GPs advised to learn from PCT experiences of commissioning

GP consortia should learn from PCTs' experiences of commissioning and their use of external support agencies when they take on hard budgets, PCTs have said.

Talking at a King’s Fund event in London on Tuesday, Richard Alsop, director of strategy and system management at NHS Northamptonshire, said while the future 'does look very different' there are elements of what PCTs have been doing that will be relevant for GP consortia.

He said one of the main lessons for GPs is that they will need 'real clarity' about the role they play in the commissioning consortia, so they are clear about who is taking on the leadership roles and who has a supporting role within the group.

He said: ‘How are you playing in the collective skills – the internal and the external – into a team that is focused on delivering? If you don’t get that right you can trip yourself up.’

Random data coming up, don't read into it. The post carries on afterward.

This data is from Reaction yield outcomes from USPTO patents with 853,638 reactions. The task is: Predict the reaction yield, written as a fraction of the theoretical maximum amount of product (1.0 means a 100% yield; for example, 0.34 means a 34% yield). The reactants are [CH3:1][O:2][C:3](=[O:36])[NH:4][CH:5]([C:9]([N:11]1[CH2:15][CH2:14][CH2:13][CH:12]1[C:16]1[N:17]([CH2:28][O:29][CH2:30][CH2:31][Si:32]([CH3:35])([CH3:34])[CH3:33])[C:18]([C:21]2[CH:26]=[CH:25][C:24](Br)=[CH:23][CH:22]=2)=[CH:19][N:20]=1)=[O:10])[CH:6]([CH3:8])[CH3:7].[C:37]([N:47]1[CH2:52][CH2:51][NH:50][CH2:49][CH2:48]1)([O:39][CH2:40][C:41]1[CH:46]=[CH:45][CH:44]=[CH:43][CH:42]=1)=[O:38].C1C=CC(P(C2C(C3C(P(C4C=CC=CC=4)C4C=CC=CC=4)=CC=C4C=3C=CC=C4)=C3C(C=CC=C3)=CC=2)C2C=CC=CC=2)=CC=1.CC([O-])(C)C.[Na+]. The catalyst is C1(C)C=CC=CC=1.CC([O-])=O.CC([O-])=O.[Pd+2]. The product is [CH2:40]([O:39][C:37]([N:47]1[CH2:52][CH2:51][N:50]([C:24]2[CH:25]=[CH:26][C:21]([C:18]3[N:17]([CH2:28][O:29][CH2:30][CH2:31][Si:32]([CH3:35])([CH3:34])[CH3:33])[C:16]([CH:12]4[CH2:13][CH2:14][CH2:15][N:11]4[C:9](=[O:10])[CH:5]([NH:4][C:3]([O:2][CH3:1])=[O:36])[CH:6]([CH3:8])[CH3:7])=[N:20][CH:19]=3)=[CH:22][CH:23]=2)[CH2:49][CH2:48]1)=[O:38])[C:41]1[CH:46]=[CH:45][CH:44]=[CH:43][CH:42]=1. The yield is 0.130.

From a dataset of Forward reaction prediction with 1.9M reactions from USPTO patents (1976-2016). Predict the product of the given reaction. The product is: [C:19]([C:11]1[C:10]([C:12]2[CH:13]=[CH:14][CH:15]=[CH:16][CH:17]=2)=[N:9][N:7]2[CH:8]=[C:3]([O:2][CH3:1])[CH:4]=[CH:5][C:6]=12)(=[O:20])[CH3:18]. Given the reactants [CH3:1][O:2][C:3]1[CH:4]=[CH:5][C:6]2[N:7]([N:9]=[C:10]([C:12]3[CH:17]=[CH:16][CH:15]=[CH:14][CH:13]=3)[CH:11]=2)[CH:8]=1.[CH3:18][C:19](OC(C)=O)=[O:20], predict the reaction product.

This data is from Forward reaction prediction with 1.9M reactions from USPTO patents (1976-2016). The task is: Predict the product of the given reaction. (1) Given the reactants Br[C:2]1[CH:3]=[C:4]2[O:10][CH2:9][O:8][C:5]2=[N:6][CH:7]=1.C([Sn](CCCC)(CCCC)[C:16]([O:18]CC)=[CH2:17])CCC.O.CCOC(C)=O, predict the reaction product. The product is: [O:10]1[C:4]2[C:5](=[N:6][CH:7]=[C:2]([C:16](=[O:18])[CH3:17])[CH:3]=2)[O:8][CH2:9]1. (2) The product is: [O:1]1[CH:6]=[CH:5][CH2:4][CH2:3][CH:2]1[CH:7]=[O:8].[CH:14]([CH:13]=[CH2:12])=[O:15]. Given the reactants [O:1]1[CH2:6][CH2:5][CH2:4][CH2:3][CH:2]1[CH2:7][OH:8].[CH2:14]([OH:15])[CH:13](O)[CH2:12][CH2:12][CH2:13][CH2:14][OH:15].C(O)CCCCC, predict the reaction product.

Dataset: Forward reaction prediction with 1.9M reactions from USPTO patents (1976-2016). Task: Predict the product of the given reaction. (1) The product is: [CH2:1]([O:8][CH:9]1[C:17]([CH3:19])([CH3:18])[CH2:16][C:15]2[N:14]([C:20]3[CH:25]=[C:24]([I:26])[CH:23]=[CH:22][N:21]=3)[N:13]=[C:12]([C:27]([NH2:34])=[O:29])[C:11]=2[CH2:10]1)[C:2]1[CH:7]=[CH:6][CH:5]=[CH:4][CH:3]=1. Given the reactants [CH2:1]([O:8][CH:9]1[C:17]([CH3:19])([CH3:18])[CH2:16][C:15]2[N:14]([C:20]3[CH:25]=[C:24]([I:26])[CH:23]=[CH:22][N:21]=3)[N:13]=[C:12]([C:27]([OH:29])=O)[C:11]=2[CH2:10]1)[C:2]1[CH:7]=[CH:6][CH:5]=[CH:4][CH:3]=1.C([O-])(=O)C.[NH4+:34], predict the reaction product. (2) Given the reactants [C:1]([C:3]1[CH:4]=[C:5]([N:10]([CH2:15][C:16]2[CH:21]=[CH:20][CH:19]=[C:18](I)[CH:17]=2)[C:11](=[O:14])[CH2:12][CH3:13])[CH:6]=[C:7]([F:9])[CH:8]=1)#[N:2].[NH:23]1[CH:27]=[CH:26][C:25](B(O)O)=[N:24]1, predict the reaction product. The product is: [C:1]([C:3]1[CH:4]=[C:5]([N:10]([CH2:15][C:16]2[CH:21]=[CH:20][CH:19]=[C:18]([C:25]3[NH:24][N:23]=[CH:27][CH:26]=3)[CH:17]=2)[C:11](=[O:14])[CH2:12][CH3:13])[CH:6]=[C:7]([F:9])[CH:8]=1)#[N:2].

Mr Alsop also said the ‘cultural alignment’ of staff in commissioning is ‘absolutely critical’, so that everyone is on board to achieve the same vision.

‘As we move in to a very different world, I think that is going to be very important for the new [GP] consortia to have that aligned vision,’ he said.

Meanwhile, Chris Naylor, a senior researcher at the King’s Fund said some GP consortia might want to outsource responsibility for commissioning.

He said: ‘Outsourcing models [within commissioning] could become more prominent if there are groups of GPs who don’t want to be spending lots of time in commissioning activities and would rather hand over some of that to other people.’

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